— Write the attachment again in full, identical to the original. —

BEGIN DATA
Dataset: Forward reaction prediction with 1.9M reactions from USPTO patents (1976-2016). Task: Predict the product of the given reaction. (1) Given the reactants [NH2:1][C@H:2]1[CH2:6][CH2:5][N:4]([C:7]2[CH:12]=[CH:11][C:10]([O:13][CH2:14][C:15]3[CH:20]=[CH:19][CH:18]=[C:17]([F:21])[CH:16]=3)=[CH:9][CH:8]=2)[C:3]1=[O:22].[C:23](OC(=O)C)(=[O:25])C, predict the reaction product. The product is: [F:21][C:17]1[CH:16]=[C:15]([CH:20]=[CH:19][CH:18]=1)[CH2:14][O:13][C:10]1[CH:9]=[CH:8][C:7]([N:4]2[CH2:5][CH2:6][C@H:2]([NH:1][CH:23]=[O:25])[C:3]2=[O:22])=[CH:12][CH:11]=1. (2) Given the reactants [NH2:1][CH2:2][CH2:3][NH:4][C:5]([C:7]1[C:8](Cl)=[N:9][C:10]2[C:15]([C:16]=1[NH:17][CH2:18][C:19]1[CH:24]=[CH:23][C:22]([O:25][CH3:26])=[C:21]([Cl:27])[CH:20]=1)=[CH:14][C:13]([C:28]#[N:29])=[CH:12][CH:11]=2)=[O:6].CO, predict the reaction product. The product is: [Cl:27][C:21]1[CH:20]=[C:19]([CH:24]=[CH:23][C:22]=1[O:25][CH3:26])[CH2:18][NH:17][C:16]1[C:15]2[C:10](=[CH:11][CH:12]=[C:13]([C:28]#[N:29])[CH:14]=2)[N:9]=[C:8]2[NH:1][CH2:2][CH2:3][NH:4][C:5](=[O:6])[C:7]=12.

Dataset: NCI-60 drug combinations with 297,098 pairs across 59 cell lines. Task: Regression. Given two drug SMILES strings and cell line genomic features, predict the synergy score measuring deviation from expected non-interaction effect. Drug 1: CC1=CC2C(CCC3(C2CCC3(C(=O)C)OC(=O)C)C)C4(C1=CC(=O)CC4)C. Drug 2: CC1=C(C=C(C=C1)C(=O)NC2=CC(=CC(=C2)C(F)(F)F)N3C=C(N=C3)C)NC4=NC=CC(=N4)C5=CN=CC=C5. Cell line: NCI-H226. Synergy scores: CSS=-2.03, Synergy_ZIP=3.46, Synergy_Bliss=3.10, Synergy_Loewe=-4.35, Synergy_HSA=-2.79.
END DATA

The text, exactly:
Dataset: Forward reaction prediction with 1.9M reactions from USPTO patents (1976-2016). Task: Predict the product of the given reaction. (1) Given the reactants [NH2:1][C@H:2]1[CH2:6][CH2:5][N:4]([C:7]2[CH:12]=[CH:11][C:10]([O:13][CH2:14][C:15]3[CH:20]=[CH:19][CH:18]=[C:17]([F:21])[CH:16]=3)=[CH:9][CH:8]=2)[C:3]1=[O:22].[C:23](OC(=O)C)(=[O:25])C, predict the reaction product. The product is: [F:21][C:17]1[CH:16]=[C:15]([CH:20]=[CH:19][CH:18]=1)[CH2:14][O:13][C:10]1[CH:9]=[CH:8][C:7]([N:4]2[CH2:5][CH2:6][C@H:2]([NH:1][CH:23]=[O:25])[C:3]2=[O:22])=[CH:12][CH:11]=1. (2) Given the reactants [NH2:1][CH2:2][CH2:3][NH:4][C:5]([C:7]1[C:8](Cl)=[N:9][C:10]2[C:15]([C:16]=1[NH:17][CH2:18][C:19]1[CH:24]=[CH:23][C:22]([O:25][CH3:26])=[C:21]([Cl:27])[CH:20]=1)=[CH:14][C:13]([C:28]#[N:29])=[CH:12][CH:11]=2)=[O:6].CO, predict the reaction product. The product is: [Cl:27][C:21]1[CH:20]=[C:19]([CH:24]=[CH:23][C:22]=1[O:25][CH3:26])[CH2:18][NH:17][C:16]1[C:15]2[C:10](=[CH:11][CH:12]=[C:13]([C:28]#[N:29])[CH:14]=2)[N:9]=[C:8]2[NH:1][CH2:2][CH2:3][NH:4][C:5](=[O:6])[C:7]=12.

Dataset: NCI-60 drug combinations with 297,098 pairs across 59 cell lines. Task: Regression. Given two drug SMILES strings and cell line genomic features, predict the synergy score measuring deviation from expected non-interaction effect. Drug 1: CC1=CC2C(CCC3(C2CCC3(C(=O)C)OC(=O)C)C)C4(C1=CC(=O)CC4)C. Drug 2: CC1=C(C=C(C=C1)C(=O)NC2=CC(=CC(=C2)C(F)(F)F)N3C=C(N=C3)C)NC4=NC=CC(=N4)C5=CN=CC=C5. Cell line: NCI-H226. Synergy scores: CSS=-2.03, Synergy_ZIP=3.46, Synergy_Bliss=3.10, Synergy_Loewe=-4.35, Synergy_HSA=-2.79.